Section 7:
The Syllogism
, Barker, pp. 4450.
***Read the section, then the following additional comments.
For the next little while the focus of our attention will be on the
syllogism
.
To qualify as an
authentic syllogism, an argument must follow some very strict rules; in order to be a valid
syllogism it must observe even more rules.
First the basic ones:
1.
A syllogism consists of three categorical sentences:
two premises and a conclusion.
2.
The three categorical sentences share exactly three category terms among themselves.
That
means that each term appears twice.
E.g.
All wheels are round objects.
All tires are wheels.
Therefore, all tires are round objects.
Note that there are three terms, “wheels,” “round,” and “tires.”
Each term shows up in two
different sentences.
3.
The term, “wheels,” appears in the two premises, but not the conclusion.
There will always
be one such term in a syllogism.
We call the term that is in both premises, but not the
conclusion, the
middle
term.
4.
The other two terms, “round” and “tires,” both show up in the conclusion.
“Tires” is the
subject of the conclusion, “round” is the predicate.
5.
The term that is the
predicate
of the conclusion is called the
major
term.
We write the
premise that contains the major term first, and we refer to it as the
major premise
.
6.
The term that is the
subject
of the conclusion is called the
minor
term.
We write the
premise that contains the minor term second, and we refer to it as the
minor premise
.
Thus
in our example, “round” is the major term, “tires” is the minor term.
If we were to invert major and minor premises, the logical validity of the syllogism would
not be changed, but we would not be able to apply our standard evaluation techniques to it.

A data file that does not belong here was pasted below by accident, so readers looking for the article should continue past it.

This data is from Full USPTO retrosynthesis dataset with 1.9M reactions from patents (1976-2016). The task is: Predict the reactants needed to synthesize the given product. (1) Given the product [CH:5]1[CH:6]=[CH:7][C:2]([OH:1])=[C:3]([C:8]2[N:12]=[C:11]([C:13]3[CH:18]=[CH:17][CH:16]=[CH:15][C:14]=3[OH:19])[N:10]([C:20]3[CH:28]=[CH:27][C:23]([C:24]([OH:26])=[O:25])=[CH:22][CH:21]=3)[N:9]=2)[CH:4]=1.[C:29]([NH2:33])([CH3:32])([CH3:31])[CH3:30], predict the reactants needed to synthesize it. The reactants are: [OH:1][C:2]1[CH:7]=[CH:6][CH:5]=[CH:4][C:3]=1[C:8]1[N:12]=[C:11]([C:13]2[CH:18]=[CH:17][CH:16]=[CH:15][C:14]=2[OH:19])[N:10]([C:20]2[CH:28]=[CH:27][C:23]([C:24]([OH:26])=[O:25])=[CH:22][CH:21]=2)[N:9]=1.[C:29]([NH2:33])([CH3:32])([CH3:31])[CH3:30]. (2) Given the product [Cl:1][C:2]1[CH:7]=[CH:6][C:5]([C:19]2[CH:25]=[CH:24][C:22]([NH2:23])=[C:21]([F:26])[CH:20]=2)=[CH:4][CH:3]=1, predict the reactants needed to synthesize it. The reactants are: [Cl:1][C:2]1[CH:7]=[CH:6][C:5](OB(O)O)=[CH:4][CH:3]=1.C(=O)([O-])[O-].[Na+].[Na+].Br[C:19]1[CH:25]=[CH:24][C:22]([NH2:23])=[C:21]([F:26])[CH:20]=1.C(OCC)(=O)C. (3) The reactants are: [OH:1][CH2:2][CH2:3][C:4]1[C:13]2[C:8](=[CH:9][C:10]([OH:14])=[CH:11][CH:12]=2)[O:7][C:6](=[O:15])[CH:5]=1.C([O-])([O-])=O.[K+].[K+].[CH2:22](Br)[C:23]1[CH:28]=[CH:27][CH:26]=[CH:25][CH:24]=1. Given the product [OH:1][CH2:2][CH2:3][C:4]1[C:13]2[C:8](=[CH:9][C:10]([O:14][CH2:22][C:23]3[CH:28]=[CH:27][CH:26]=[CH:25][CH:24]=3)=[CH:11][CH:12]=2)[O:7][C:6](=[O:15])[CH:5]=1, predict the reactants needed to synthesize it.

7.
Based on the categorical sentences used in a syllogism, we have the
mood
of the syllogism.
In the example, there are three A sentences used; consequently the mood of the syllogism is
AAA.
Theoretically, there can be EAE, III, OAI, or any other possible combinations of
categorical sentences to be the moods of syllogisms.
You will shortly realize that many
moods are so patently invalid that there is little need to worry about them.
1
LESSON 4
Categorical Logic, Part 3
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8.
Where in a syllogism the middle term appears reveals to us the
figure
of a syllogism.
There
are four possible combinations, so syllogisms come in four figures.
The convention of how
to determine the figure of a syllogism is well portrayed by Barker’s “shirt collar” diagram on
page 45.
Here is another summary:
first
second
third
fourth
major premise:
mid
maj
maj
mid
mid
maj
maj
mid
\


/
minor premise:
min
mid
min
mid
mid
min
mid
min
9.
If you apply the categories of mood and figure to our example, you see that its mood is
AAA; it is in the first figure.
We shall abbreviate this classification as “AAA1.”
Let us look at what happens if we take the same example and put it into different figures:
AAA1:
All wheels are round objects.
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 Spring '11
 BrentKelly
 Logic, Syllogism, Barker, Traditional logic, Syllogistic fallacy

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